- Published on 18 March 2016
- Written by Online Writer
PRESIDENT Robert Mugabe is today scheduled to address a Zanu PF rally in Bindura to counter inroads by former Vice-President Joice Mujuru’s Zimbabwe People First (ZimPF) in his party’s strongholds, NewsDay understands.
According to top Zanu PF and government officials, the rally could be a way to prop up First Lady Grace Mugabe, who is set to resume her rallies soon as her Generation 40 (G40) camp solidifies its stranglehold on Mugabe (92), Zanu PF and government structures.
“She (Grace) will soon mostly likely start with Manicaland province and move to Matabeleland. The President will also be addressing (parallel) rallies throughout the year as the party looks forward to 2018,” the source said.
Mugabe’s rally, according to top party officials, was calculated to douse fissures threatening to tear his governing party apart.
This comes as the Zimbabwe National Liberation War Veterans’ Association (ZNLWVA) – the party’s mainstay — is divided along factional lines with its members reportedly plotting to ditch Mugabe as its patron.
Zanu PF Mashonaland Central provincial chairperson Dickson Mafios yesterday confirmed that Mugabe would officiate at the opening of the Ezekiel Guti University in Bindura today and later address a rally at Chipadze Stadium.
Commenting on the threats by war veterans to remove Mugabe as ZNLWVA patron, Mafios said: “We cannot have the (war veterans chairman Chris) Mutsvangwa story every day. We don’t want a person like him who creates a crisis for the economy when he is a crisis himself. We want people who are keen to build the economy, like the President.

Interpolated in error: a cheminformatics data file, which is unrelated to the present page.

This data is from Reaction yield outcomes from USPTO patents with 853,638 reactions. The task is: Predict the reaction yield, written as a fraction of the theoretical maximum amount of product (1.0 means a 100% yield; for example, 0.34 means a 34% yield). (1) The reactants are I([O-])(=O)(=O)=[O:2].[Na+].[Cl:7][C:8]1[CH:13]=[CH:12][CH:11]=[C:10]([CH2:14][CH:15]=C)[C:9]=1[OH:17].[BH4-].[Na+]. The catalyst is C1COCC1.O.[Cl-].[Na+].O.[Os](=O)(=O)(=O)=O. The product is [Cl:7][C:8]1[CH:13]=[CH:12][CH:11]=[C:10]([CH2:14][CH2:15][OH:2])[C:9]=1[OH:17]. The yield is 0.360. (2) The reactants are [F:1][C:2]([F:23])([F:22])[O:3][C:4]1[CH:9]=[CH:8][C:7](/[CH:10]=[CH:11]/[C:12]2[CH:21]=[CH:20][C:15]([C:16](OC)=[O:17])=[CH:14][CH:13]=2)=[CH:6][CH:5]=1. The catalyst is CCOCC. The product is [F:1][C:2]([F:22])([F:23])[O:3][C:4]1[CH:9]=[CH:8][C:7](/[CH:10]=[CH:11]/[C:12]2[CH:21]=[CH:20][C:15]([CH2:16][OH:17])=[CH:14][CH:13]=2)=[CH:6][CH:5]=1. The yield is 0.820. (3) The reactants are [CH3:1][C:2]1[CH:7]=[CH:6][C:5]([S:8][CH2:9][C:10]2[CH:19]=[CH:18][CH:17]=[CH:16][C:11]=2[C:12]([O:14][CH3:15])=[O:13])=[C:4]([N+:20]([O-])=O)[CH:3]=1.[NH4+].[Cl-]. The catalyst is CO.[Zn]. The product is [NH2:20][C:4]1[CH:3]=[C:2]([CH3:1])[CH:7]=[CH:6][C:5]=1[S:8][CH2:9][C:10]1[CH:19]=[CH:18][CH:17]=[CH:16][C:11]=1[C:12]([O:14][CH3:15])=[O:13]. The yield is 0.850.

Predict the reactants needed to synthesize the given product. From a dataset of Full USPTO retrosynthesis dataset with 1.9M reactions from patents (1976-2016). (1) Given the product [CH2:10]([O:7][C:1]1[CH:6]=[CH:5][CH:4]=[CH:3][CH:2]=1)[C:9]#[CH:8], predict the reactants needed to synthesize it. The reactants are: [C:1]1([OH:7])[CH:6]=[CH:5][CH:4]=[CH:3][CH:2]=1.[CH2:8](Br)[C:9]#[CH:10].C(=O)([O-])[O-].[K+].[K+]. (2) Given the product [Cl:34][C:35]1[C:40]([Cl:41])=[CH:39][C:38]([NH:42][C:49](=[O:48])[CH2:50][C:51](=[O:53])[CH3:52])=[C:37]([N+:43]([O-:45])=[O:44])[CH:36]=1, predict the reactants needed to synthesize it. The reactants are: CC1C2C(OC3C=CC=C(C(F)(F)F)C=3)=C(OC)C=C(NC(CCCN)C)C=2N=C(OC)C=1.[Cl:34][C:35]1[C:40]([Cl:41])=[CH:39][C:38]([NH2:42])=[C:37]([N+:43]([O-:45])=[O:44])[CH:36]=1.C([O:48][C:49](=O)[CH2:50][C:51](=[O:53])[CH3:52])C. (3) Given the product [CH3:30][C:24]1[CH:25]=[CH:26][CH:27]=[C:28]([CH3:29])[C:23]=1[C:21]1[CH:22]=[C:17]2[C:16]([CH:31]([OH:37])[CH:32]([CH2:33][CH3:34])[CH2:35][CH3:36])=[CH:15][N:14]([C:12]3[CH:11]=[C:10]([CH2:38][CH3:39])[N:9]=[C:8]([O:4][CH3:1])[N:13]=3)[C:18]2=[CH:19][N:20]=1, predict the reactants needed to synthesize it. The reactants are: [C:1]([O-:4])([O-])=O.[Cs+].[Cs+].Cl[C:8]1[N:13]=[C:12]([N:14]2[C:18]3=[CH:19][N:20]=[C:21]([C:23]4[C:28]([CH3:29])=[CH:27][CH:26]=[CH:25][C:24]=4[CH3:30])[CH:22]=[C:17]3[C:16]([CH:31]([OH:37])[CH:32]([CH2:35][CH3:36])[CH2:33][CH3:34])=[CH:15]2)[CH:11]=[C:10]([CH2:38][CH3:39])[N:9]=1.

“You can’t come here to tell us that the President must go when he appointed you. If he appointed you, he has the powers to fire you and you are gone for good. As Mashonaland Central, we are behind the President and we are confident he will lead us in the 2018 elections.”
Mafios, however, said Mugabe would deal with Zanu PF factional fights, the economic morass, anxiety and the El-Nino-induced drought as well as pay homage to the province for “steadfastly rallying behind him” in all previous elections.
“He is bringing a special message to the province, as you know that it is the stronghold of the party. He will also address the political situation in the country and assure us on the agenda to improve the country’s economy.”
Mafios said thousands of Zanu PF supporters were expected to attend the rally.
The governing party is experiencing a new wave of factional turbulence pitting the First Lady’s G40 group against Vice-President Emmerson Mnangagwa’s allies. Axed War Veterans minister and Norton MP Mutsvangwa is reportedly aligned to Mnangagwa.
According to party sources, Mugabe was likely to use the rally to lash out at Mutsvangwa, who recently addressed a joint war veterans meeting with his predecessor Jabulani Sibanda in Bulawayo as well as Mnangagwa loyalists.
“At the Bindura rally, the President will likely use the platform to rebuke Mnangagwa and the groups of war veterans and youths fighting in the Vice-President’s corner attacking the First Lady,” the source said.
The source added Mugabe was also increasingly fretting over Mujuru’s party, which was reportedly targeting Zanu PF supporters, and this could trigger several rallies by the veteran leader to woo back the lost supporters and expelled party officials.
Mujuru’s allies, on the other hand, said they were aware of Zanu PF’s “sinister plots” to curtail their campaigns through the use of propaganda and violence, but vowed to fight on and dislodge Mugabe in the 2018 polls.
After he was suspended and recalled from government, Mutsvangwa declared that he neither cared for his politburo nor Cabinet positions.